He's right about that, too, as very few players who averaged five points per outing over the course of 189 career games are given a second chance four years later. It's even rarer considering the past transgressions -- that seem to be part 'wrong place, wrong time' and part 'bad decisions' -- and the fact the he decided to speak quite freely about his problem with marijuana usage at the time of his five-game drug suspension.
"I went to a really liberal school with a lot of ideals and I guess I just had a belief ... and it was wrong," Harrison said. "A lot of things I acted like a child about. I kept saying 'they, they, they' instead of looking internally. Now it's like I look back on my life where I could be and I'm not remorseful or regretful. I'm just ready to move forward and I guess I just wish it was that easy."
"It's not," Harrison warns. "People don't trust you, people are going to always think negative things about you so you just have to try to stay positive and move on with your life. Now that I look back on it -- as I read about my life on the Internet, as I see people shocked to see me alive and other things like that -- it's like nobody ever really knew me."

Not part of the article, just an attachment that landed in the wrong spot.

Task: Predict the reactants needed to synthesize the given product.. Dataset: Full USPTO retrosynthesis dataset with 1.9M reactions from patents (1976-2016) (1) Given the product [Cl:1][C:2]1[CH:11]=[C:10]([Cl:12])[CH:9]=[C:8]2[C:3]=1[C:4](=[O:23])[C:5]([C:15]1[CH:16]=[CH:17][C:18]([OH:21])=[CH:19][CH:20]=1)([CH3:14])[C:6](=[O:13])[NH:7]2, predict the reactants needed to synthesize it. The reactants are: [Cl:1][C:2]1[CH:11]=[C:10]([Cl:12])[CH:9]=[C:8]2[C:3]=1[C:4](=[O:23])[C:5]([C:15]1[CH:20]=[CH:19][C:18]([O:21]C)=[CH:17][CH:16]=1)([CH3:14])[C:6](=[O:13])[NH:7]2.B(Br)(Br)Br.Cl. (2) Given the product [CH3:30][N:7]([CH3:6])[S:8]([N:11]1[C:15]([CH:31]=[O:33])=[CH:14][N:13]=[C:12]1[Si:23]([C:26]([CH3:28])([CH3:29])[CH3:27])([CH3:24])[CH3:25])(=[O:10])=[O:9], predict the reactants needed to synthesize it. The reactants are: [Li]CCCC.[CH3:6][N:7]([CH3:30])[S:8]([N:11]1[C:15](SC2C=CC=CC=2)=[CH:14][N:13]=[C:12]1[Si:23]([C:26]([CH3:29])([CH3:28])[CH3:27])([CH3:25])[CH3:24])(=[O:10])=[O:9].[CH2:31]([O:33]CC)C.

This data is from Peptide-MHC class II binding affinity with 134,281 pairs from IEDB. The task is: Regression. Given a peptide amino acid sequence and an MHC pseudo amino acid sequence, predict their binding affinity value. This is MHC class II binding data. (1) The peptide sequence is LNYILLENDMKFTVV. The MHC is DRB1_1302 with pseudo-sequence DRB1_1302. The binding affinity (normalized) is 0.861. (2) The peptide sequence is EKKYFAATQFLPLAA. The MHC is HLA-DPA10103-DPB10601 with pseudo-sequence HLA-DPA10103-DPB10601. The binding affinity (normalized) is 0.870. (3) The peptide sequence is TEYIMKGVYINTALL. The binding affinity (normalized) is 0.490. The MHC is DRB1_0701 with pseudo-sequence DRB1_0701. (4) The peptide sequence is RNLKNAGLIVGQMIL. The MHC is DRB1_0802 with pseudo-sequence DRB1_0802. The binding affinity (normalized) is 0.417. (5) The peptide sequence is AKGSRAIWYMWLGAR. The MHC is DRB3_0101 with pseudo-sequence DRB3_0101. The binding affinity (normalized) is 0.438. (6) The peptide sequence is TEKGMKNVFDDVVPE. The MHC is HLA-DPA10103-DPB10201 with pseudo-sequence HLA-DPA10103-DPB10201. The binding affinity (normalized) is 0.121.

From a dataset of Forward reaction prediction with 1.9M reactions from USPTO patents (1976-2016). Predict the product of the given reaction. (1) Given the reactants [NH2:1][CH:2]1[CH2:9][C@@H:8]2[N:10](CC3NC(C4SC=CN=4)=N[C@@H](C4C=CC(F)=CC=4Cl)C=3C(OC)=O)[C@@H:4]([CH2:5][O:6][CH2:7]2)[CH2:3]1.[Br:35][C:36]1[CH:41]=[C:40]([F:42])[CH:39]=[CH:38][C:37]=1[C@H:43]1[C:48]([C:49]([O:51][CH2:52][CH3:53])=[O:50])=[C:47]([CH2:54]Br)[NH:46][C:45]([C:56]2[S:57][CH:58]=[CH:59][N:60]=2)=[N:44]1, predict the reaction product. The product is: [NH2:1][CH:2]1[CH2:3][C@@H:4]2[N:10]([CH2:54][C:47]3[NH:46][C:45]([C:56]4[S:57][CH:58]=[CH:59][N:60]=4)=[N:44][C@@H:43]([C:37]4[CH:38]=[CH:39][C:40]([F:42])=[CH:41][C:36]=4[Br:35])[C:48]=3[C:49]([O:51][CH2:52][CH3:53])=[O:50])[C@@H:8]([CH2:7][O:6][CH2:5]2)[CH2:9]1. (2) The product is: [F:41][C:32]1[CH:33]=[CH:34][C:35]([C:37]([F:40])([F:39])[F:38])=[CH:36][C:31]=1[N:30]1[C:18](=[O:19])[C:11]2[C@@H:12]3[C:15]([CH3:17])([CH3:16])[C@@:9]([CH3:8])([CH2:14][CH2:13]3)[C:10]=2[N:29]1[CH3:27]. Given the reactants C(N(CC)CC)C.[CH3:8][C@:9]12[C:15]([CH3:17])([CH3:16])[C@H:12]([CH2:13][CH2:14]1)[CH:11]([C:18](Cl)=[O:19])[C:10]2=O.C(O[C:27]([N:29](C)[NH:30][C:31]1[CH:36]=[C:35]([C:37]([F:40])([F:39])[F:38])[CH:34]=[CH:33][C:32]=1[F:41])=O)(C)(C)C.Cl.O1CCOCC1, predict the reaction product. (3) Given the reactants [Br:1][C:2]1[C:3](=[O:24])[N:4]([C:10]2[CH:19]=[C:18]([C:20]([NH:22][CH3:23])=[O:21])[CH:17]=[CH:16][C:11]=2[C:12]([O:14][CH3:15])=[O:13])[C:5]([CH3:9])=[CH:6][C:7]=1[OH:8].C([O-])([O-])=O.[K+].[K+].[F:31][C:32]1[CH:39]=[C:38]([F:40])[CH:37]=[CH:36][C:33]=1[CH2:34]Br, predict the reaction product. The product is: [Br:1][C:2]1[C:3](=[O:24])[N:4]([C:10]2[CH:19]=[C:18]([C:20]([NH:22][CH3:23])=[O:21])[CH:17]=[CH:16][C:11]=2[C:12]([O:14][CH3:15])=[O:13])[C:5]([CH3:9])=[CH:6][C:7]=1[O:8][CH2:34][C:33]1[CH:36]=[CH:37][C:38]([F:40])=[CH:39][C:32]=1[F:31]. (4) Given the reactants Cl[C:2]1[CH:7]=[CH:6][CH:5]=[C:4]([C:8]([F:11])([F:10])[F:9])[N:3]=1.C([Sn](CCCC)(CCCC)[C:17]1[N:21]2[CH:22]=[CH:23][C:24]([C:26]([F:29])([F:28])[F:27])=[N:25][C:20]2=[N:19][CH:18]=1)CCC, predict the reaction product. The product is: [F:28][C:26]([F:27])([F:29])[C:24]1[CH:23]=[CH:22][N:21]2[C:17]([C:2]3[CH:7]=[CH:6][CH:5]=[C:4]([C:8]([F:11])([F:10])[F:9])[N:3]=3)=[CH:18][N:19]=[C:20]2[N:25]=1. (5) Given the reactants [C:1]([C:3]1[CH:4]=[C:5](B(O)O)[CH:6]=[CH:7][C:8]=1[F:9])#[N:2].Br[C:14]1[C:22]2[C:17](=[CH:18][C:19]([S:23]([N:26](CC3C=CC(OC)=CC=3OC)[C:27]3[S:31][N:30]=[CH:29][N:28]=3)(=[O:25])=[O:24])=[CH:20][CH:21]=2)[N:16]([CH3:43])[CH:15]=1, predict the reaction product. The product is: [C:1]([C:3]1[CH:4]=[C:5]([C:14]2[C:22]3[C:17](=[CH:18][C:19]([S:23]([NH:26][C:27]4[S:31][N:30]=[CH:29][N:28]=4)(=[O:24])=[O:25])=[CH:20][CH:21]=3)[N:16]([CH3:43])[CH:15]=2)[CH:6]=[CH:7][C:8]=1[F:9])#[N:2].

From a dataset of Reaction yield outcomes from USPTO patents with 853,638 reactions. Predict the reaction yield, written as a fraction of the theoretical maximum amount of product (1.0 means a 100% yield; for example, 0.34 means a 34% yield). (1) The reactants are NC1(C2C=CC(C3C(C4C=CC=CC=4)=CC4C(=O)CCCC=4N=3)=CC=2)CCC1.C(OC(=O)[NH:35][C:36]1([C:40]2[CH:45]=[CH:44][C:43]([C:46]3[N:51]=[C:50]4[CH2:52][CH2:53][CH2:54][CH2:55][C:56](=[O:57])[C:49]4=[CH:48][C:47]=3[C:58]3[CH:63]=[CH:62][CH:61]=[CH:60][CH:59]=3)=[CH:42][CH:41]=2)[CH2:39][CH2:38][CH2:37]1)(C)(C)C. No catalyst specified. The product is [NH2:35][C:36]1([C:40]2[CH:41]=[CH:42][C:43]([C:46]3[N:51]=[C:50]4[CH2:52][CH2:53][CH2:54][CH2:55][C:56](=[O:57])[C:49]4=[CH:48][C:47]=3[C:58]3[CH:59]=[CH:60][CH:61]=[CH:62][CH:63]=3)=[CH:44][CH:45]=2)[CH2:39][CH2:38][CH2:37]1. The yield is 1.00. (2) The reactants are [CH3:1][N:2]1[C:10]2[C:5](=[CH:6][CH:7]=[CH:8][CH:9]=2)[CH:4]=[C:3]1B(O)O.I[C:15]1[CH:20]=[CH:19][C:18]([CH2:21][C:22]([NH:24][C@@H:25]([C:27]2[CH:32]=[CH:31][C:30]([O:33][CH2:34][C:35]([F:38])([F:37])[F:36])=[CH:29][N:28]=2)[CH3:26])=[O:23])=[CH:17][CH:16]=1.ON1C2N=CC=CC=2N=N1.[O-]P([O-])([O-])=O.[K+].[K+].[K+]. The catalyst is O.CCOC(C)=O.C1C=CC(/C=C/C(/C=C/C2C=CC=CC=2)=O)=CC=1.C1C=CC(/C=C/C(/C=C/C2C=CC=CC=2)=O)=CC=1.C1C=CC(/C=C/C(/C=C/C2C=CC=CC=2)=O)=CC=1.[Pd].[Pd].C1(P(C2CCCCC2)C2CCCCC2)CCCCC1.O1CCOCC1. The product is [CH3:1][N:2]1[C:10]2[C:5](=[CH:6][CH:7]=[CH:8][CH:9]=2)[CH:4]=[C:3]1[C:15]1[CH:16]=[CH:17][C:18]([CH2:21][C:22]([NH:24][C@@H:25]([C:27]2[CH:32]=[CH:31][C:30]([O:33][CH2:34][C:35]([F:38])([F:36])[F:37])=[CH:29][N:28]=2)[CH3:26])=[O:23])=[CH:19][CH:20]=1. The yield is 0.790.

In fact, it seems that very few people have really gotten to know Harrison, but those that have find him to be an affable, interesting, well-spoken dude who just happens to play basketball. Current Dallas Mavericks head coach Rick Carlisle sees that in him, too, and apparently values his basketball talent more than the off-court incidents.
"When I was there with Coach Carlisle, every day he would teach me how to play the game," Harrison said. "He taught me how to watch film. I love the game of basketball, but after he left, coach [Jim] O'Brien and I really didn't get along.
"Rick Carlisle, though, he's been one of the best people for me. Even when I wasn't playing for him a couple of seasons ago, he pulled me aside and after a game and gave me up a pep talk so I know he's always wanted me to do well," Harrison said. "I really wish I could have stayed with him longer because I know my career would have developed better. My development's on me, though, so that's nobody else's fault."